Summa Health working to eliminate opioids from all surgeries

Summa Health working to eliminate opioids from all surgeries
(AP Photo/Patrick Sison) (Source: Patrick Sison)

AKRON, OH (WOIO) - Akron’s Hospital system Summa Health is working to stop the opioid epidemic by ending the use of opiates from pre-surgery, post-surgery. and pain management treatments.

Back in Jan. 2017, Summa Health said their hospital system was using narcotics in 98 percent of procedures.

That total for opiate use in procedures then dropped down to 43 percent with total narcotics use going down more than 90 percent in Nov. 2018, according to Thomas Mark, M.D. Chair, Department of Anesthesia Summa Health.

A statement from Summa Health on the 2019 plan said:

“Summa Health’s goal by the end of 2019 is to use narcotics in 10 percent or less of all surgeries throughout the health system. We are currently at 20 percent for our surgical cases. Our ultimate goal is to eliminate opiates from the operating rooms completely.”

According to Dr. Mark, patients that were not prescribed opioids for procedures returned home much earlier due to quicker recovery times and had higher satisfaction rates than patients that were prescribed the narcotics:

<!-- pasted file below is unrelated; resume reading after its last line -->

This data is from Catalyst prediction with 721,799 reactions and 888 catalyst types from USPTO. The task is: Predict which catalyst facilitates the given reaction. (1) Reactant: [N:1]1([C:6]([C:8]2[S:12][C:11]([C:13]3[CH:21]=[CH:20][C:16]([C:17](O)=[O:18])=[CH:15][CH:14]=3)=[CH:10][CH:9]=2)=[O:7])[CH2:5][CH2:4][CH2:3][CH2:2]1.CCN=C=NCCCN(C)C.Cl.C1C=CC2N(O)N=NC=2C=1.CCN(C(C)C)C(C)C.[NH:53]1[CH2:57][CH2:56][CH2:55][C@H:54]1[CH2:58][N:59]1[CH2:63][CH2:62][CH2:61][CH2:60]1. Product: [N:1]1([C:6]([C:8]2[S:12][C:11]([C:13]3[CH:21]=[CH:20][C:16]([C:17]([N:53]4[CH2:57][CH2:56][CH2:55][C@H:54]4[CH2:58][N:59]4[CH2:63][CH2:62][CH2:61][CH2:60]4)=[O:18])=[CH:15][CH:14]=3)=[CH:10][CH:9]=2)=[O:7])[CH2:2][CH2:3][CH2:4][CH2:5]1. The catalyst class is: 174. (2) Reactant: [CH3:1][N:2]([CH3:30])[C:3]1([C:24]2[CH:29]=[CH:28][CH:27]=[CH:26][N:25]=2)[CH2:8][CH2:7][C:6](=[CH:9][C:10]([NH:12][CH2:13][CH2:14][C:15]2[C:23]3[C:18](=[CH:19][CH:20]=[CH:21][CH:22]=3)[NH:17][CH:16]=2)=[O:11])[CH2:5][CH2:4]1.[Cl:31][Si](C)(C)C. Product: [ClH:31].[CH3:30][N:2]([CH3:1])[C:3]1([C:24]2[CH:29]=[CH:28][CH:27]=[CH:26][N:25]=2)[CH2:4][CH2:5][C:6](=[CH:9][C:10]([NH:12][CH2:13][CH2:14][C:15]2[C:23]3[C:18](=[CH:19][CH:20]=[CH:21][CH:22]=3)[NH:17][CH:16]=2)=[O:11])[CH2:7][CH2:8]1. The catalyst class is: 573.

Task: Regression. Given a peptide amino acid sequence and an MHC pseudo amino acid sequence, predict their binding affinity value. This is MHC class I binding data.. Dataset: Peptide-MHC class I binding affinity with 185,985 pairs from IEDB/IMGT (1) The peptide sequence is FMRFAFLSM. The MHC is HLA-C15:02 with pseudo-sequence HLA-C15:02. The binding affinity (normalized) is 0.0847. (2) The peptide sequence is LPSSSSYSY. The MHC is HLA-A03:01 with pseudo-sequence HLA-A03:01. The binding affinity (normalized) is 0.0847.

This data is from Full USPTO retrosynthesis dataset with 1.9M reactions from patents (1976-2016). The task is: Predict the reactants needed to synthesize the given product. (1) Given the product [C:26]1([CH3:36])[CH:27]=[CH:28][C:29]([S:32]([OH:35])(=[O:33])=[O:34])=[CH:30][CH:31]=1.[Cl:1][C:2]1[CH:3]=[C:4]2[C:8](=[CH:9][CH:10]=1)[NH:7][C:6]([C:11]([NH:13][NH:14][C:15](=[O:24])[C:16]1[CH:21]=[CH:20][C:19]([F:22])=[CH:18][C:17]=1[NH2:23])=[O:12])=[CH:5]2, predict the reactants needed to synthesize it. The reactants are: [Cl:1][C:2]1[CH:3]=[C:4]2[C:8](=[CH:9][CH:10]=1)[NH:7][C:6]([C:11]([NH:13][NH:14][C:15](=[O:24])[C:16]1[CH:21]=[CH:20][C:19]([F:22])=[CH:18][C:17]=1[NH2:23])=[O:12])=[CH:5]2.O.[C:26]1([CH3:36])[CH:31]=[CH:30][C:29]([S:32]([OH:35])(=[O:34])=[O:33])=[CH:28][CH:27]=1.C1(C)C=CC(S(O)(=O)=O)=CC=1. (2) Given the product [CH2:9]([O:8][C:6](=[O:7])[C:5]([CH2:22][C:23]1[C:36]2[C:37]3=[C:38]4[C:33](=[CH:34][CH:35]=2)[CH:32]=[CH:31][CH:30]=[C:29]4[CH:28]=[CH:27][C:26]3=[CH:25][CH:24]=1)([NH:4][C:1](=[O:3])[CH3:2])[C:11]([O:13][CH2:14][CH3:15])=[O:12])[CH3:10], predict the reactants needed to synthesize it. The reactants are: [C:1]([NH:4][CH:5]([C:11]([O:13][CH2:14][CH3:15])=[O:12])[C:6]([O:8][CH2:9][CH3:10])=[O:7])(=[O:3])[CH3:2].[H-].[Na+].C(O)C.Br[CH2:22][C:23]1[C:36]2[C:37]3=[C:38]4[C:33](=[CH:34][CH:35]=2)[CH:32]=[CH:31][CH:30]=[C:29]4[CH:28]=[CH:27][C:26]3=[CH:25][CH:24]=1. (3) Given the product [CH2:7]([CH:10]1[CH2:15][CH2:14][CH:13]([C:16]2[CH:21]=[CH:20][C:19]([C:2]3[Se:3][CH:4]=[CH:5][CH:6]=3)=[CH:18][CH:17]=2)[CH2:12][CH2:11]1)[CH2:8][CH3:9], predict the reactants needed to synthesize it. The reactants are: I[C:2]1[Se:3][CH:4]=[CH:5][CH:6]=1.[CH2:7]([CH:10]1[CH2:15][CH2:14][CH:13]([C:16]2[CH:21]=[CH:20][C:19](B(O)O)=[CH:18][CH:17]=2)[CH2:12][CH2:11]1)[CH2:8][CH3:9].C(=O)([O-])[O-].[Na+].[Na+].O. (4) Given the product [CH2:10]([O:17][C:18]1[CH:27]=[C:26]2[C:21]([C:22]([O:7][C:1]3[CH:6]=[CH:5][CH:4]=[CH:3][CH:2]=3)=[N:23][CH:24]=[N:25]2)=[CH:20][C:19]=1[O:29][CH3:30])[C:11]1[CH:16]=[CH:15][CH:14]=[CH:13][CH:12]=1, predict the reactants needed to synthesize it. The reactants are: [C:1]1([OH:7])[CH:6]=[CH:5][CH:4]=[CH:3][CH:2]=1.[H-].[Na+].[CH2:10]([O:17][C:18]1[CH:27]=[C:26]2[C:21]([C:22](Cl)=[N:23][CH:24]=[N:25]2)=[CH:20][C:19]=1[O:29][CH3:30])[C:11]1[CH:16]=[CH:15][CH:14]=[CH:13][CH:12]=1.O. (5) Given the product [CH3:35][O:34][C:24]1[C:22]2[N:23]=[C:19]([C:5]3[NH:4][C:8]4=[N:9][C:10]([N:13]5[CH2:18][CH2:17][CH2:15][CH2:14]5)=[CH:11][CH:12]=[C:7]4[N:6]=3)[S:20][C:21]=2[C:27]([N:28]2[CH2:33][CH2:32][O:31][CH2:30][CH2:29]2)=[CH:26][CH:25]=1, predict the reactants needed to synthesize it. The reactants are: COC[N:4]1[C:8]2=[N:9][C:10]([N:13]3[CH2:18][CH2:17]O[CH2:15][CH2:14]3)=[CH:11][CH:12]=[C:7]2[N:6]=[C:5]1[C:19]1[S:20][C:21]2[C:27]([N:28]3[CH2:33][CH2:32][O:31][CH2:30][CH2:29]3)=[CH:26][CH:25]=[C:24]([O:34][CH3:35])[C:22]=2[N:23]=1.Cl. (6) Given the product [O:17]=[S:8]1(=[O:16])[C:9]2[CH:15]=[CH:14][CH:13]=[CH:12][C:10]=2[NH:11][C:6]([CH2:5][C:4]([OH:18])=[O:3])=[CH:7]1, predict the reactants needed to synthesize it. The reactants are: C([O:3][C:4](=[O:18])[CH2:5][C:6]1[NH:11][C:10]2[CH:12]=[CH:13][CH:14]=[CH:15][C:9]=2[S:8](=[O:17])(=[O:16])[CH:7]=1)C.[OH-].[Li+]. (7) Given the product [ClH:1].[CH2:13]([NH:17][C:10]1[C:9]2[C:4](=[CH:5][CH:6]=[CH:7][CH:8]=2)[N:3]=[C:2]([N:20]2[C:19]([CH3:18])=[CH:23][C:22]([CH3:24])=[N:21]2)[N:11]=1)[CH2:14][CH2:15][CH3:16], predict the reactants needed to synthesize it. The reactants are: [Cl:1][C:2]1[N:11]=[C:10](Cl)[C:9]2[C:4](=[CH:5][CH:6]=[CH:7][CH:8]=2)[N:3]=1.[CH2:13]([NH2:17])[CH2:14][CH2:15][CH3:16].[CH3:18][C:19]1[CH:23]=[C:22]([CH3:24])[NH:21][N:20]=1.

“Narcotics have very strong, unpleasant side effects, including: constipation, nausea, vomiting and drowsiness. What you may not know about opioids is they actually make the recovery time last longer. Narcotics mostly put the patient to sleep and eliminate pain but also suppress the immune system, leading to a longer road to recovery.”

Dr. Mark explained how Summa Health is eliminating the need for opioids as much as possible:

  • "Regional blocks with local anesthetic can last for 24-36 hours. There are currently 15 different types of blocks that can assist with a variety of procedures. The side effects are relatively minimal and most patients begin recovery shortly after they wear off. At Summa, these are now being used in almost 50 percent of all procedures.
  • For those who need pain control for +24 hours, a continuous peripheral nerve block can be used to continuously deliver pain medication directly to an affected area of the body. Most surgeons place the catheter before general anesthesia wears off. Not only does the catheter deliver targeted pain medication, it also significantly reduces postoperative pain, eliminates the need for pain pills and their side effects and provides a better environment for rest and recovery.
  • A multi-model pain plan combines the options above with other over-the-counter pain relievers, therapy and a multifaceted approach to pain management that does not include any form of opioids."

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